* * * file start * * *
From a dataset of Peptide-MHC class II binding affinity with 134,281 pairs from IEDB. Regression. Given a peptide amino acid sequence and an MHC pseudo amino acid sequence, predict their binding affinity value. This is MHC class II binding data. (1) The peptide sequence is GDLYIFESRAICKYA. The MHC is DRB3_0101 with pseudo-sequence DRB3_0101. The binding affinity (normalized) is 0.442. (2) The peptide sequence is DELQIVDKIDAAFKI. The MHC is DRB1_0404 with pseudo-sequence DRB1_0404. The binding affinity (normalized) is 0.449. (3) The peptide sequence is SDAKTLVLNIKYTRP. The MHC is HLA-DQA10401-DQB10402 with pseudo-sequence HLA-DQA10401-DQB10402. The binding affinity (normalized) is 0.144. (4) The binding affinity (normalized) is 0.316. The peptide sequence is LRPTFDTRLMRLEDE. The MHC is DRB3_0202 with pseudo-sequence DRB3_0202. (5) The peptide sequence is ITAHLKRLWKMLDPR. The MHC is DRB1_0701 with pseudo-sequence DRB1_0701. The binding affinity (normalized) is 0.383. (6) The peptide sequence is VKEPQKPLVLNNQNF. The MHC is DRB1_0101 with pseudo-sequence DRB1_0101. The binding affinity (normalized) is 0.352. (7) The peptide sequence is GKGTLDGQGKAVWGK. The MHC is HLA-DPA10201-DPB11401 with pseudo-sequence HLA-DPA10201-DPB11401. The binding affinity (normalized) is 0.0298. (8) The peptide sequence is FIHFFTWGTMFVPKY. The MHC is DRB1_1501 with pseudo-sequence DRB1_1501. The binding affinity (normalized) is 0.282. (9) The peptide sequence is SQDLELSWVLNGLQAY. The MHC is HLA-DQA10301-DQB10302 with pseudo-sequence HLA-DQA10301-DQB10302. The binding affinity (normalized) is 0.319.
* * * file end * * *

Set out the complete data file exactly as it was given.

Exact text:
From a dataset of Peptide-MHC class II binding affinity with 134,281 pairs from IEDB. Regression. Given a peptide amino acid sequence and an MHC pseudo amino acid sequence, predict their binding affinity value. This is MHC class II binding data. (1) The peptide sequence is GDLYIFESRAICKYA. The MHC is DRB3_0101 with pseudo-sequence DRB3_0101. The binding affinity (normalized) is 0.442. (2) The peptide sequence is DELQIVDKIDAAFKI. The MHC is DRB1_0404 with pseudo-sequence DRB1_0404. The binding affinity (normalized) is 0.449. (3) The peptide sequence is SDAKTLVLNIKYTRP. The MHC is HLA-DQA10401-DQB10402 with pseudo-sequence HLA-DQA10401-DQB10402. The binding affinity (normalized) is 0.144. (4) The binding affinity (normalized) is 0.316. The peptide sequence is LRPTFDTRLMRLEDE. The MHC is DRB3_0202 with pseudo-sequence DRB3_0202. (5) The peptide sequence is ITAHLKRLWKMLDPR. The MHC is DRB1_0701 with pseudo-sequence DRB1_0701. The binding affinity (normalized) is 0.383. (6) The peptide sequence is VKEPQKPLVLNNQNF. The MHC is DRB1_0101 with pseudo-sequence DRB1_0101. The binding affinity (normalized) is 0.352. (7) The peptide sequence is GKGTLDGQGKAVWGK. The MHC is HLA-DPA10201-DPB11401 with pseudo-sequence HLA-DPA10201-DPB11401. The binding affinity (normalized) is 0.0298. (8) The peptide sequence is FIHFFTWGTMFVPKY. The MHC is DRB1_1501 with pseudo-sequence DRB1_1501. The binding affinity (normalized) is 0.282. (9) The peptide sequence is SQDLELSWVLNGLQAY. The MHC is HLA-DQA10301-DQB10302 with pseudo-sequence HLA-DQA10301-DQB10302. The binding affinity (normalized) is 0.319.